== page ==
Andrew Rosenstein, owner of Portland Apple computer service company TechPort, and Chris Jones, a current Wentworth Institute of Technology student and member of the academy board, were both on-hand Wednesday to tout the hands-on, project-based approach seen as one of the new charter school’s major selling points.

Jones said the smaller class sizes — the school will cap enrollment at 320 students after four years of classes are admitted — will allow students and faculty the agility to keep up with new scientific breakthroughs and technology.

Rosenstein said the project focus — students will fold core subjects such as math and English into larger initiatives, such as designing toys or robotics — will help students prepare for careers as creative problem-solvers.

Jaques said the school hopes to partner with higher education institutions, like the nearby University of Southern Maine, as well as other business and research leaders in the area to give students real-world exposure and demonstrate the relevance of their classroom work.

But as it has been since it was proposed, Baxter Academy is still dogged by vocal opposition from Portland’s top publicly elected official.

Mayor Michael Brennan had urged the Maine Charter School Commission, which is in charge of approving or denying new schools under a 2011 state law, to turn down Baxter Academy, in part because he said it would siphon money from other public schools in the area and that the new charter would provide students with little they wouldn’t get from those previously existing high schools.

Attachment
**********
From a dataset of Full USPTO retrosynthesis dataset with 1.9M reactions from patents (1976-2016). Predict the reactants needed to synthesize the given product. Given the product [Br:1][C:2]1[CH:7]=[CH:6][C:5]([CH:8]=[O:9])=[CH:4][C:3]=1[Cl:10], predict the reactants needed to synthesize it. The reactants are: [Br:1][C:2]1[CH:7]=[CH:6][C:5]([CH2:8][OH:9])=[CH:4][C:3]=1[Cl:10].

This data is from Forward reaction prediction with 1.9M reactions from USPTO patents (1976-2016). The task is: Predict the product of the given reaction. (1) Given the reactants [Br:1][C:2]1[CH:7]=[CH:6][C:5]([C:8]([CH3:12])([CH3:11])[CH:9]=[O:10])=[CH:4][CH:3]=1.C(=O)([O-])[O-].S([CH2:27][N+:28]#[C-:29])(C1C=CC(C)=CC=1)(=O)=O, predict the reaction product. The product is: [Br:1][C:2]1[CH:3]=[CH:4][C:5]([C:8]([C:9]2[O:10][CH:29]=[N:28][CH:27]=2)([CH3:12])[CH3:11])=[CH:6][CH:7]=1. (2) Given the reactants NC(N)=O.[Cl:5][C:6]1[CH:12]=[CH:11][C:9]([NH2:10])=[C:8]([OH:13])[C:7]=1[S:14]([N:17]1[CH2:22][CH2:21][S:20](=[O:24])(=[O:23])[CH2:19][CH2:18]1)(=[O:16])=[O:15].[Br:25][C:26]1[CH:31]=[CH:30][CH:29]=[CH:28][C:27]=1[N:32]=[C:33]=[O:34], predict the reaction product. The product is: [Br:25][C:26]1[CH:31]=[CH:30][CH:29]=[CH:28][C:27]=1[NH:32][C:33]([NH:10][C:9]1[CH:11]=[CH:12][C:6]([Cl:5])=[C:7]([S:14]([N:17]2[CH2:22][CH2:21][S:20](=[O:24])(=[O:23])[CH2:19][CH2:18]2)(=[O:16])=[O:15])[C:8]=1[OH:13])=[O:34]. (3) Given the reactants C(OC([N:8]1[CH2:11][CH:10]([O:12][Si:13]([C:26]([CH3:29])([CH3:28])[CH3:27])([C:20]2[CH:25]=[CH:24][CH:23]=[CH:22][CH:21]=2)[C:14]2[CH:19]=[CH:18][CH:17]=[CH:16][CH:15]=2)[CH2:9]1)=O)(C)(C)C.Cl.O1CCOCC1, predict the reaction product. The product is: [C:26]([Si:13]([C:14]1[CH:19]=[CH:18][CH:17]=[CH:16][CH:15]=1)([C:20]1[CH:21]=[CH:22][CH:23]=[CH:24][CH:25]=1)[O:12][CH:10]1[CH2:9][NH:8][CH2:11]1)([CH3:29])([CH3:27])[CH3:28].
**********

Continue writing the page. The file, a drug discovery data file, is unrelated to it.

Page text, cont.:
The proposed Portland charter school overcame the mayor’s objections and received approval, but only after delays in the process forced academy officials to move their opening date forward by a year, from the fall of 2012 to the fall of 2013.

In late November, Brennan brought together about 30 representatives from area research, business and higher education institutions to discuss creation of his long envisioned “Research Triangle,” a widespread collaboration the mayor hopes will replicate the types of innovative economy clusters seen along the Route 128 corridor in Massachusetts and in Silicon Valley in California.

Brennan is courting many of the same organizational partners for his initiative as Jaques is for Baxter Academy: USM, the Gulf of Maine Research Institute, Maine College of Art and Southern Maine Community College, among others.

The mayor — who will seek between $35,000 and $40,000 from the Portland Development Corp. as start-up and seed money to launch the collaborative — also is proposing a related Portland Educational Partnership to evaluate education in the city from early childhood through entry into the workforce.